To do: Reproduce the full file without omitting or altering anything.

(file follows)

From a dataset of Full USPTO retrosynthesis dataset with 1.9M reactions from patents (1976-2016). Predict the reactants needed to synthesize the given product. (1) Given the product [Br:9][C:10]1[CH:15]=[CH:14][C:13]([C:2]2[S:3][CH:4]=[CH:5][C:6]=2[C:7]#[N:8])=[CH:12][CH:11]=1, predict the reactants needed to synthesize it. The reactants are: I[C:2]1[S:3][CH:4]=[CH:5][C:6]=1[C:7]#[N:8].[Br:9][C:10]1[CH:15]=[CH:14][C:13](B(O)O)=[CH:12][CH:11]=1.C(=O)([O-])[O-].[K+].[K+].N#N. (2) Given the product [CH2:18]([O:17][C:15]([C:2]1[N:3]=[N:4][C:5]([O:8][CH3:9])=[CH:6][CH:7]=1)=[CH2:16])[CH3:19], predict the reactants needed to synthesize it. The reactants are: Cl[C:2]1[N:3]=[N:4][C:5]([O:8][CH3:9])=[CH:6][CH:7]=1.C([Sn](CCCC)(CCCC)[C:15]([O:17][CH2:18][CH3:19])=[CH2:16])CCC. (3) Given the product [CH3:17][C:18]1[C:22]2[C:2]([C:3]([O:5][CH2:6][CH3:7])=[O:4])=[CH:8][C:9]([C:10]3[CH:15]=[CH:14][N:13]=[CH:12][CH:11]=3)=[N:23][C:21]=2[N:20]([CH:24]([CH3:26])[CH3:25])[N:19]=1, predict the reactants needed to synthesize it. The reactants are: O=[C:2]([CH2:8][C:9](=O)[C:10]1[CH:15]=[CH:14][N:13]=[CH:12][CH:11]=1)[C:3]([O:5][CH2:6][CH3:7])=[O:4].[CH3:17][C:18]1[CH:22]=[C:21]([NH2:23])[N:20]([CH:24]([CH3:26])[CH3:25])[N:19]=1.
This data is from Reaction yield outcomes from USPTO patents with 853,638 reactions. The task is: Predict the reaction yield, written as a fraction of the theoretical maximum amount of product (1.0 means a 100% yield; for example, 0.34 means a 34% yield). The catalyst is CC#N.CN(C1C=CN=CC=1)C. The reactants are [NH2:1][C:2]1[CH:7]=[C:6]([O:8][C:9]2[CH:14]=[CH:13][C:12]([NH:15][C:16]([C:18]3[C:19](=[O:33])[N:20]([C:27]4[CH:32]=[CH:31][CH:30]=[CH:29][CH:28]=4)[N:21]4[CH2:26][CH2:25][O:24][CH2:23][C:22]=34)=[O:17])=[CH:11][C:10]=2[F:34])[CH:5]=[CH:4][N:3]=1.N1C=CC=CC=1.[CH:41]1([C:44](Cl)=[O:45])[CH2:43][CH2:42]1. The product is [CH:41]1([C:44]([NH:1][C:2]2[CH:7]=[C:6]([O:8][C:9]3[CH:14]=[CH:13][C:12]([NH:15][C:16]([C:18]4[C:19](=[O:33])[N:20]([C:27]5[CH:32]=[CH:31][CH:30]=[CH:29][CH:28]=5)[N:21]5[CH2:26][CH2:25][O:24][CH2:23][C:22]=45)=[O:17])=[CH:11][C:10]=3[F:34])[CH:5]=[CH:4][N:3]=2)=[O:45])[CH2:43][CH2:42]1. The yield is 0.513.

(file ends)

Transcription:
From a dataset of Full USPTO retrosynthesis dataset with 1.9M reactions from patents (1976-2016). Predict the reactants needed to synthesize the given product. (1) Given the product [Br:9][C:10]1[CH:15]=[CH:14][C:13]([C:2]2[S:3][CH:4]=[CH:5][C:6]=2[C:7]#[N:8])=[CH:12][CH:11]=1, predict the reactants needed to synthesize it. The reactants are: I[C:2]1[S:3][CH:4]=[CH:5][C:6]=1[C:7]#[N:8].[Br:9][C:10]1[CH:15]=[CH:14][C:13](B(O)O)=[CH:12][CH:11]=1.C(=O)([O-])[O-].[K+].[K+].N#N. (2) Given the product [CH2:18]([O:17][C:15]([C:2]1[N:3]=[N:4][C:5]([O:8][CH3:9])=[CH:6][CH:7]=1)=[CH2:16])[CH3:19], predict the reactants needed to synthesize it. The reactants are: Cl[C:2]1[N:3]=[N:4][C:5]([O:8][CH3:9])=[CH:6][CH:7]=1.C([Sn](CCCC)(CCCC)[C:15]([O:17][CH2:18][CH3:19])=[CH2:16])CCC. (3) Given the product [CH3:17][C:18]1[C:22]2[C:2]([C:3]([O:5][CH2:6][CH3:7])=[O:4])=[CH:8][C:9]([C:10]3[CH:15]=[CH:14][N:13]=[CH:12][CH:11]=3)=[N:23][C:21]=2[N:20]([CH:24]([CH3:26])[CH3:25])[N:19]=1, predict the reactants needed to synthesize it. The reactants are: O=[C:2]([CH2:8][C:9](=O)[C:10]1[CH:15]=[CH:14][N:13]=[CH:12][CH:11]=1)[C:3]([O:5][CH2:6][CH3:7])=[O:4].[CH3:17][C:18]1[CH:22]=[C:21]([NH2:23])[N:20]([CH:24]([CH3:26])[CH3:25])[N:19]=1.
This data is from Reaction yield outcomes from USPTO patents with 853,638 reactions. The task is: Predict the reaction yield, written as a fraction of the theoretical maximum amount of product (1.0 means a 100% yield; for example, 0.34 means a 34% yield). The catalyst is CC#N.CN(C1C=CN=CC=1)C. The reactants are [NH2:1][C:2]1[CH:7]=[C:6]([O:8][C:9]2[CH:14]=[CH:13][C:12]([NH:15][C:16]([C:18]3[C:19](=[O:33])[N:20]([C:27]4[CH:32]=[CH:31][CH:30]=[CH:29][CH:28]=4)[N:21]4[CH2:26][CH2:25][O:24][CH2:23][C:22]=34)=[O:17])=[CH:11][C:10]=2[F:34])[CH:5]=[CH:4][N:3]=1.N1C=CC=CC=1.[CH:41]1([C:44](Cl)=[O:45])[CH2:43][CH2:42]1. The product is [CH:41]1([C:44]([NH:1][C:2]2[CH:7]=[C:6]([O:8][C:9]3[CH:14]=[CH:13][C:12]([NH:15][C:16]([C:18]4[C:19](=[O:33])[N:20]([C:27]5[CH:32]=[CH:31][CH:30]=[CH:29][CH:28]=5)[N:21]5[CH2:26][CH2:25][O:24][CH2:23][C:22]=45)=[O:17])=[CH:11][C:10]=3[F:34])[CH:5]=[CH:4][N:3]=2)=[O:45])[CH2:43][CH2:42]1. The yield is 0.513.